Vivre/Leben/Vivere (VLV). Old Age Democratization? Progress and Inequalities in Switzerland

Ref. 10685

General description


2011-2012 (life calendars provide however information from the beginning of the 20th century)

Geographical Area

Additional Geographical Information​

Cantons of Geneva, Valais (Central), Bern (Mittelland, Seeland and Oberland), Basel and Ticino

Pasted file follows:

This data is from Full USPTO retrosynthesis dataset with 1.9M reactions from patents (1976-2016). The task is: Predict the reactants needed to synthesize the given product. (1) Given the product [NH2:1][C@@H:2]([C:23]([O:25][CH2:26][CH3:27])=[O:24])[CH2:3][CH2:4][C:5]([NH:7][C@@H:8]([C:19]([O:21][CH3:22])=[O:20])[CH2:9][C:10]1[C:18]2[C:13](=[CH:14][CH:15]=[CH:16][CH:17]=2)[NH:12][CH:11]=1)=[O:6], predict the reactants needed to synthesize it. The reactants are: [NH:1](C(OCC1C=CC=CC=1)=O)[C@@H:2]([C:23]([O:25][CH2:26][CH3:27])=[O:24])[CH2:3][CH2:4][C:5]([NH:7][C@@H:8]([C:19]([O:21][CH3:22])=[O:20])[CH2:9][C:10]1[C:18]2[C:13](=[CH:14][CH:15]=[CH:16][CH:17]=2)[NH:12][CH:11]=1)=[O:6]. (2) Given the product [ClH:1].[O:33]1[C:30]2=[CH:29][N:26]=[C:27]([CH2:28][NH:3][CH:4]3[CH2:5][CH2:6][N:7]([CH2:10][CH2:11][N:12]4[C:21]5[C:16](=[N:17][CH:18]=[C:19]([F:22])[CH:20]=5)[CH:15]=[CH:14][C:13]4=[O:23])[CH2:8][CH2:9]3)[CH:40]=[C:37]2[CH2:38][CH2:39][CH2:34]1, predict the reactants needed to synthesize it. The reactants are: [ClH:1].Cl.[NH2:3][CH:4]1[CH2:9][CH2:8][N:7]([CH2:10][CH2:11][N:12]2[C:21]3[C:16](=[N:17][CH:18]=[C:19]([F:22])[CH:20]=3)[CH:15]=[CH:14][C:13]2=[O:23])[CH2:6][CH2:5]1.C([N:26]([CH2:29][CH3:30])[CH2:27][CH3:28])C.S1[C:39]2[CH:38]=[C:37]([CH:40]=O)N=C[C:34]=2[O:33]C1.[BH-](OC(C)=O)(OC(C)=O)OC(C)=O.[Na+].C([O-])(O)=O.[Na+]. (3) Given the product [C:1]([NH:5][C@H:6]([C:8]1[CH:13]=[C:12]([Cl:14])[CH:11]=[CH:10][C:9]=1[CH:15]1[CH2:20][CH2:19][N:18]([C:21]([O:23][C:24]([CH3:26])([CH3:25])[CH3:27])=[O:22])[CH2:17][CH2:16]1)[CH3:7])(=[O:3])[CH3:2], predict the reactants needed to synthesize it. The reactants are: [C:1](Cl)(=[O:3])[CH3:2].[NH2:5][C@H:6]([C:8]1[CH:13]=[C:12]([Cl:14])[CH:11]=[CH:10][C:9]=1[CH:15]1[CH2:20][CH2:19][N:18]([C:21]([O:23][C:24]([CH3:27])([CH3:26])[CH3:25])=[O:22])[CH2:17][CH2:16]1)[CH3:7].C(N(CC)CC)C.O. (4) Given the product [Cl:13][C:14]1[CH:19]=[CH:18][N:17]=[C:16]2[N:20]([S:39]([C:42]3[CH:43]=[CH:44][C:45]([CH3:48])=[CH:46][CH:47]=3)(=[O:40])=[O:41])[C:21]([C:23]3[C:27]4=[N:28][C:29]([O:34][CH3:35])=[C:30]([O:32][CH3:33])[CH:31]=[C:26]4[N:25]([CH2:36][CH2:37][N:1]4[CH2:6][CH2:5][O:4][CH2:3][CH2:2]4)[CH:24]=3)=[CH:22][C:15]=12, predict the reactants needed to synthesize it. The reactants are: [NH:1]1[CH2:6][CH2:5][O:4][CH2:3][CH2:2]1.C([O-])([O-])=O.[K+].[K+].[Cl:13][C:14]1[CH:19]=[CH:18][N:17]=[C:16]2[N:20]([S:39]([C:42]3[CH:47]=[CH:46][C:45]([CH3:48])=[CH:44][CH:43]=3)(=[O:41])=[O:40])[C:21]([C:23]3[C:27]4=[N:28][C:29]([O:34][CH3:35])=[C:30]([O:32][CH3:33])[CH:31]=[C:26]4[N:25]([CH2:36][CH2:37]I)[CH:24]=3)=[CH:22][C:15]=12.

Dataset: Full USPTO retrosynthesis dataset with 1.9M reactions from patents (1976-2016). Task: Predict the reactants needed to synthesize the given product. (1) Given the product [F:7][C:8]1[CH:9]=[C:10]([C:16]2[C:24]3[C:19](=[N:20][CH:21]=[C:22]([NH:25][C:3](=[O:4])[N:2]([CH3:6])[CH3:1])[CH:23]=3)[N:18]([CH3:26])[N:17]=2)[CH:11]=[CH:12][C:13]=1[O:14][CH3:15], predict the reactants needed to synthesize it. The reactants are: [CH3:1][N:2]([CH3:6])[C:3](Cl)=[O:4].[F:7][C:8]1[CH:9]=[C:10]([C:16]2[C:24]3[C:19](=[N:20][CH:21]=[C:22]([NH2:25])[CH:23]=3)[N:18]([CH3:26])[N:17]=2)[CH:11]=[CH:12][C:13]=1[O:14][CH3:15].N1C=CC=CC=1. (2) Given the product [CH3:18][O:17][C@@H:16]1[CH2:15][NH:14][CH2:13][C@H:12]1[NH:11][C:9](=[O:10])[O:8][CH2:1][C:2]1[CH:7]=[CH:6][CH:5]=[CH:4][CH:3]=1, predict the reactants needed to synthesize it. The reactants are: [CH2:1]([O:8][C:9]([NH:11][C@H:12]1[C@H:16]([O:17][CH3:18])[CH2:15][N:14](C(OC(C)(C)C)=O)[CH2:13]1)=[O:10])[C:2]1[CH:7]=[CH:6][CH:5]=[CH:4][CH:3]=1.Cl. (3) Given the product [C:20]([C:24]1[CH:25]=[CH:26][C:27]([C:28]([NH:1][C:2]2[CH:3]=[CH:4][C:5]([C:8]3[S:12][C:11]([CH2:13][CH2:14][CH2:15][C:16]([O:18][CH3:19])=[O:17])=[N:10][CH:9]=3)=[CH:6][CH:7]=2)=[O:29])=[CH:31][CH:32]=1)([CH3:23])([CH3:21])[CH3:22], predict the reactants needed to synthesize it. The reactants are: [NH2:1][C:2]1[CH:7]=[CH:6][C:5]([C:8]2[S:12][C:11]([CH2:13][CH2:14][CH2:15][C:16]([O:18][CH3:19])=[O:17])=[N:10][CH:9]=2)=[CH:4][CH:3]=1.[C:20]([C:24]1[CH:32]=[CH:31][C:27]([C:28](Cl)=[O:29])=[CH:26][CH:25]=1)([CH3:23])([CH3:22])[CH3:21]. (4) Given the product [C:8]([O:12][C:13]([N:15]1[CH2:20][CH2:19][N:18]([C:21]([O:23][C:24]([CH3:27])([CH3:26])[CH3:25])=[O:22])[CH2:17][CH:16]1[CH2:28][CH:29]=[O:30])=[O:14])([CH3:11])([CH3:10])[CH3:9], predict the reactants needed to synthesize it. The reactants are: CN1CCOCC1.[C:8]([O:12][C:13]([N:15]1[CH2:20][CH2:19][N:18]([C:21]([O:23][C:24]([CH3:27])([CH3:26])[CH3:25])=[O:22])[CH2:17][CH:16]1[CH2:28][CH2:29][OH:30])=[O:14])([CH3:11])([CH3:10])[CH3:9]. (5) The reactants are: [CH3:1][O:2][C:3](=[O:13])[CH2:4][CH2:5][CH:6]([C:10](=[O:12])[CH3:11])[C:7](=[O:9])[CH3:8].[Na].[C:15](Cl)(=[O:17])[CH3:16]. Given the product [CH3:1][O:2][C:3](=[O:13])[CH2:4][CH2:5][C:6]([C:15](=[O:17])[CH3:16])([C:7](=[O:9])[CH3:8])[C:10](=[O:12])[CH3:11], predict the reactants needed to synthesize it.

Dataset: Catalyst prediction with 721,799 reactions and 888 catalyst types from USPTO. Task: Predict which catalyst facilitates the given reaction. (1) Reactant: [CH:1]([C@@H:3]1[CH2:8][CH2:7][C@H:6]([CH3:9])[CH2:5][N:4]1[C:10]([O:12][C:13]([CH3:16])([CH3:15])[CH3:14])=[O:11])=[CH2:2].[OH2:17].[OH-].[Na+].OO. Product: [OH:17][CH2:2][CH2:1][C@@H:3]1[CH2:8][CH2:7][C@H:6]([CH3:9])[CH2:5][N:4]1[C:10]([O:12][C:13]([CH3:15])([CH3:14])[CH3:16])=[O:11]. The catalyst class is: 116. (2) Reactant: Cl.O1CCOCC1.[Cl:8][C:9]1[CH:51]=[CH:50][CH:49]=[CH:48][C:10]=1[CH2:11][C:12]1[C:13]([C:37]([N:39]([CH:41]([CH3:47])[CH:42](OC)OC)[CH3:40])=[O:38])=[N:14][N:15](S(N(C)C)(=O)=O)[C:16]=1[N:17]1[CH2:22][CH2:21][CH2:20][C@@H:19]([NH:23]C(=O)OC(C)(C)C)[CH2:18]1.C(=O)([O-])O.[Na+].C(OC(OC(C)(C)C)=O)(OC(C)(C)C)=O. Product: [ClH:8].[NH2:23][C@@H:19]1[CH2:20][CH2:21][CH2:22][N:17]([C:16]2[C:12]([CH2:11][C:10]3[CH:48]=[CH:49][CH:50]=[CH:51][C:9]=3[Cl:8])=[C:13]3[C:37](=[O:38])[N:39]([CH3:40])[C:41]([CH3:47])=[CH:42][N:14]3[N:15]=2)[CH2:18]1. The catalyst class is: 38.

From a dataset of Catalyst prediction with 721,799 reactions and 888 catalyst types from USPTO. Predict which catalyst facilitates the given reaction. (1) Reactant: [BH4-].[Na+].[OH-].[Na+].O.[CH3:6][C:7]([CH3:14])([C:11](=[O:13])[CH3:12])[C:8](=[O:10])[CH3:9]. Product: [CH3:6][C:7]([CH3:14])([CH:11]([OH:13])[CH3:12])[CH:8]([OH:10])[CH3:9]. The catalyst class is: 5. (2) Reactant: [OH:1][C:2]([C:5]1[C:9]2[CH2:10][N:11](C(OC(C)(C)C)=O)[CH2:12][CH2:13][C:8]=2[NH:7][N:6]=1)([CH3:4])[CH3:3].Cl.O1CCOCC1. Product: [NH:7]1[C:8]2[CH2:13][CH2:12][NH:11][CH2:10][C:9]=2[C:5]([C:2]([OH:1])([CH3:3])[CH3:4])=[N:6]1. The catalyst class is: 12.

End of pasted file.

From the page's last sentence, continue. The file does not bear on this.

This project proposes to investigate the living conditions of the aged population in Switzerland and to address the diversity of these conditions using an interdisciplinary approach. The study will rely on a survey that will be conducted in 2011 in two French-speaking, two German-speaking areas, and Ticino. Rooted in a common theoretical model, shared concepts, and common objectives, together, we aim to solve the tension between continuity (comparison of our findings with studies conducted in 1979 and 1994) and innovation (better tools, new issues, and a more national representation). In the past century, industrialized countries - among which Switzerland - have witnessed a drastic increase of life expectancy, and a decrease in the prevalence of dependency decreased among the elderly. While a substantial number of positive changes occurred, nothing ensures that similar trends are persisting. Indeed, new generations carrying their own their specificities will soon reach the age of retirement and old age. Further, the characteristics of the aged population in 2011 cannot be satisfactorily predicted on the basis of previous data since the structure of the aged population has drastically changed over the last decades. The massive aging reported in the immigrant population in Switzerland constitutes a clear example of such a compositional change. Provided these various transformations, the proposed project intends to address two major issues simultaneously: heterogeneity among the elderly, i.e., diversity and inequalities, and sustainability of the previous positive trends in terms of social participation, health, and longevity. Our theoretical approach will be centered on the concept of resources, as conceived in the lifespan psychology and the life course theory. Globally, our research design considers how resources are built through individual lives embedded in family trajectories and socioeconomic, cultural, and political contexts. Thus, we will first estimate how health, family, residency, and occupational lifelong trajectories have constructed the pool of resources available to aged individuals. We further intend to assess the diversity of these resources and the way they are managed by individuals to best maintain an active life, high levels of well-being, and autonomy. After connecting the past to the present, we will also consider how, in the current experiences of aging, available individual resources interact with accessible sociostructural resources. From that perspective, the comparison of five different political regions (Geneva, Valais, Bern, Basel, and Ticino) will be highly profitable. Moreover, in Geneva and Valais, we will benefit greatly from the unique opportunity to address recent historical changes through a comparison of our results with a new analysis of the surveys conducted in 1979 and 1994. This constitutes a unique opportunity in the European continent to examine the evolution of the aged population across the last 30 years. Finally, such a resource-based, interdisciplinary approach will provide a powerful tool to identify the most relevant predictors of well-being, in the past and the present, as well as the levers on which individual action and social policies can push to anticipate losses and/or promote successful aging processes.